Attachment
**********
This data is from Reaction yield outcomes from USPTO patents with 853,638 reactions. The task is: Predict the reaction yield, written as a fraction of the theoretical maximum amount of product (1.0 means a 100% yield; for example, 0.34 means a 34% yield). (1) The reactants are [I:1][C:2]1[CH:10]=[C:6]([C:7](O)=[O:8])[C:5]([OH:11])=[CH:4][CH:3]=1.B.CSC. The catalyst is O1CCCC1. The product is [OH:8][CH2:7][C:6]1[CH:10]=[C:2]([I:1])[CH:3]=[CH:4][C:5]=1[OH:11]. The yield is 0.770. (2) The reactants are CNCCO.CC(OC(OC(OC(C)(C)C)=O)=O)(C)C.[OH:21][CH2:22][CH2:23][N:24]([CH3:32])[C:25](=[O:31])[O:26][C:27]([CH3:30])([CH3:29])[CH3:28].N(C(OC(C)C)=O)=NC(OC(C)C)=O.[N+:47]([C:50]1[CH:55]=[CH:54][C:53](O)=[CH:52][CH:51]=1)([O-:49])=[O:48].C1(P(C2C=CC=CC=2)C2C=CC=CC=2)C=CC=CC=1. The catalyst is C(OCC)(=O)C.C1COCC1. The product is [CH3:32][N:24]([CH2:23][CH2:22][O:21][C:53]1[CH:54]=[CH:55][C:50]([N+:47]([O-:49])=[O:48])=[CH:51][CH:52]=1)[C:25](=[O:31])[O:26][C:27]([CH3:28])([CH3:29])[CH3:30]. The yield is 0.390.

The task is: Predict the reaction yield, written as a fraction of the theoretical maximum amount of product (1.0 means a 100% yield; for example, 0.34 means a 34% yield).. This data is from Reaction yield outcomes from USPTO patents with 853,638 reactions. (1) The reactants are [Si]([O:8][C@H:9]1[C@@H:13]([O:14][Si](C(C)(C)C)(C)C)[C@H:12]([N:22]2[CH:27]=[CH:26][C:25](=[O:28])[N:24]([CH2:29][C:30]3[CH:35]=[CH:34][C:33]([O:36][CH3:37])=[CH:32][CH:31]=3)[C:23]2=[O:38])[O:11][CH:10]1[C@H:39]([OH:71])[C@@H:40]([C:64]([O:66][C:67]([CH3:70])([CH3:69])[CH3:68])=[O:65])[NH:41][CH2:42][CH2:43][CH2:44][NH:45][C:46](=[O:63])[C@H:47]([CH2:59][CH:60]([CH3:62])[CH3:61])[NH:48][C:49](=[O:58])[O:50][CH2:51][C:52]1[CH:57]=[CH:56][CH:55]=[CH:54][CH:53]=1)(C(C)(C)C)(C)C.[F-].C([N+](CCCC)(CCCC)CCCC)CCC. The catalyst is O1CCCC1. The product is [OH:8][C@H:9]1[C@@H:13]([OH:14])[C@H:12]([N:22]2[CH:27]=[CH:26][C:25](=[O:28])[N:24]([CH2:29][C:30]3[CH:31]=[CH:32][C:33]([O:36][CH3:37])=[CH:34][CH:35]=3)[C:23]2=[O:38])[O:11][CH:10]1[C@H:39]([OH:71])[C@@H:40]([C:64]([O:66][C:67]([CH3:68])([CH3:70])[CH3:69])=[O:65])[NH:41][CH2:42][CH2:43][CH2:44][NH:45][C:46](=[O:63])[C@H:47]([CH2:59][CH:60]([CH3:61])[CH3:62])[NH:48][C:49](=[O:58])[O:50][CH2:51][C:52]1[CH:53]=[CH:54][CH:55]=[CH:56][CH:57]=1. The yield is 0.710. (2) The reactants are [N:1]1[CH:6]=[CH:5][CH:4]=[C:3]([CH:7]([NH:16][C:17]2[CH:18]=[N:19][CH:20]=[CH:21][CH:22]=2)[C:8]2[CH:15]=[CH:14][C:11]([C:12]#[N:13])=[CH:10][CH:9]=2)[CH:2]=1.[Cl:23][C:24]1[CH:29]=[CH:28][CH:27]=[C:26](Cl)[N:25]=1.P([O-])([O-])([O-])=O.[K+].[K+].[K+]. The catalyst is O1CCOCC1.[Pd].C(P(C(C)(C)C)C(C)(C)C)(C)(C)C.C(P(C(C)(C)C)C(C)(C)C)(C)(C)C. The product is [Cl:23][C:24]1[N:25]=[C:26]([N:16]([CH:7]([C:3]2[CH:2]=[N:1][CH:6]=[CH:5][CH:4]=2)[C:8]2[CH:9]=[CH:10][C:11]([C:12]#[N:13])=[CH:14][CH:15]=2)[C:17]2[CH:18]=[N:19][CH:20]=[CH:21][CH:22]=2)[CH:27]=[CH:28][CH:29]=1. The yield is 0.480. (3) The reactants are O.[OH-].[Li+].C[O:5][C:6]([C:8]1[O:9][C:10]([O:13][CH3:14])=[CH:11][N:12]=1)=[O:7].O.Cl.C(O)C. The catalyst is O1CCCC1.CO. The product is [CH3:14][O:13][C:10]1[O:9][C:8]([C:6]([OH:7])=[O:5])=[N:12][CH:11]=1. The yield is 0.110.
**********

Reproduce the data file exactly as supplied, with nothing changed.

This data is from Reaction yield outcomes from USPTO patents with 853,638 reactions. The task is: Predict the reaction yield, written as a fraction of the theoretical maximum amount of product (1.0 means a 100% yield; for example, 0.34 means a 34% yield). (1) The reactants are [I:1][C:2]1[CH:10]=[C:6]([C:7](O)=[O:8])[C:5]([OH:11])=[CH:4][CH:3]=1.B.CSC. The catalyst is O1CCCC1. The product is [OH:8][CH2:7][C:6]1[CH:10]=[C:2]([I:1])[CH:3]=[CH:4][C:5]=1[OH:11]. The yield is 0.770. (2) The reactants are CNCCO.CC(OC(OC(OC(C)(C)C)=O)=O)(C)C.[OH:21][CH2:22][CH2:23][N:24]([CH3:32])[C:25](=[O:31])[O:26][C:27]([CH3:30])([CH3:29])[CH3:28].N(C(OC(C)C)=O)=NC(OC(C)C)=O.[N+:47]([C:50]1[CH:55]=[CH:54][C:53](O)=[CH:52][CH:51]=1)([O-:49])=[O:48].C1(P(C2C=CC=CC=2)C2C=CC=CC=2)C=CC=CC=1. The catalyst is C(OCC)(=O)C.C1COCC1. The product is [CH3:32][N:24]([CH2:23][CH2:22][O:21][C:53]1[CH:54]=[CH:55][C:50]([N+:47]([O-:49])=[O:48])=[CH:51][CH:52]=1)[C:25](=[O:31])[O:26][C:27]([CH3:28])([CH3:29])[CH3:30]. The yield is 0.390.

The task is: Predict the reaction yield, written as a fraction of the theoretical maximum amount of product (1.0 means a 100% yield; for example, 0.34 means a 34% yield).. This data is from Reaction yield outcomes from USPTO patents with 853,638 reactions. (1) The reactants are [Si]([O:8][C@H:9]1[C@@H:13]([O:14][Si](C(C)(C)C)(C)C)[C@H:12]([N:22]2[CH:27]=[CH:26][C:25](=[O:28])[N:24]([CH2:29][C:30]3[CH:35]=[CH:34][C:33]([O:36][CH3:37])=[CH:32][CH:31]=3)[C:23]2=[O:38])[O:11][CH:10]1[C@H:39]([OH:71])[C@@H:40]([C:64]([O:66][C:67]([CH3:70])([CH3:69])[CH3:68])=[O:65])[NH:41][CH2:42][CH2:43][CH2:44][NH:45][C:46](=[O:63])[C@H:47]([CH2:59][CH:60]([CH3:62])[CH3:61])[NH:48][C:49](=[O:58])[O:50][CH2:51][C:52]1[CH:57]=[CH:56][CH:55]=[CH:54][CH:53]=1)(C(C)(C)C)(C)C.[F-].C([N+](CCCC)(CCCC)CCCC)CCC. The catalyst is O1CCCC1. The product is [OH:8][C@H:9]1[C@@H:13]([OH:14])[C@H:12]([N:22]2[CH:27]=[CH:26][C:25](=[O:28])[N:24]([CH2:29][C:30]3[CH:31]=[CH:32][C:33]([O:36][CH3:37])=[CH:34][CH:35]=3)[C:23]2=[O:38])[O:11][CH:10]1[C@H:39]([OH:71])[C@@H:40]([C:64]([O:66][C:67]([CH3:68])([CH3:70])[CH3:69])=[O:65])[NH:41][CH2:42][CH2:43][CH2:44][NH:45][C:46](=[O:63])[C@H:47]([CH2:59][CH:60]([CH3:61])[CH3:62])[NH:48][C:49](=[O:58])[O:50][CH2:51][C:52]1[CH:53]=[CH:54][CH:55]=[CH:56][CH:57]=1. The yield is 0.710. (2) The reactants are [N:1]1[CH:6]=[CH:5][CH:4]=[C:3]([CH:7]([NH:16][C:17]2[CH:18]=[N:19][CH:20]=[CH:21][CH:22]=2)[C:8]2[CH:15]=[CH:14][C:11]([C:12]#[N:13])=[CH:10][CH:9]=2)[CH:2]=1.[Cl:23][C:24]1[CH:29]=[CH:28][CH:27]=[C:26](Cl)[N:25]=1.P([O-])([O-])([O-])=O.[K+].[K+].[K+]. The catalyst is O1CCOCC1.[Pd].C(P(C(C)(C)C)C(C)(C)C)(C)(C)C.C(P(C(C)(C)C)C(C)(C)C)(C)(C)C. The product is [Cl:23][C:24]1[N:25]=[C:26]([N:16]([CH:7]([C:3]2[CH:2]=[N:1][CH:6]=[CH:5][CH:4]=2)[C:8]2[CH:9]=[CH:10][C:11]([C:12]#[N:13])=[CH:14][CH:15]=2)[C:17]2[CH:18]=[N:19][CH:20]=[CH:21][CH:22]=2)[CH:27]=[CH:28][CH:29]=1. The yield is 0.480. (3) The reactants are O.[OH-].[Li+].C[O:5][C:6]([C:8]1[O:9][C:10]([O:13][CH3:14])=[CH:11][N:12]=1)=[O:7].O.Cl.C(O)C. The catalyst is O1CCCC1.CO. The product is [CH3:14][O:13][C:10]1[O:9][C:8]([C:6]([OH:7])=[O:5])=[N:12][CH:11]=1. The yield is 0.110.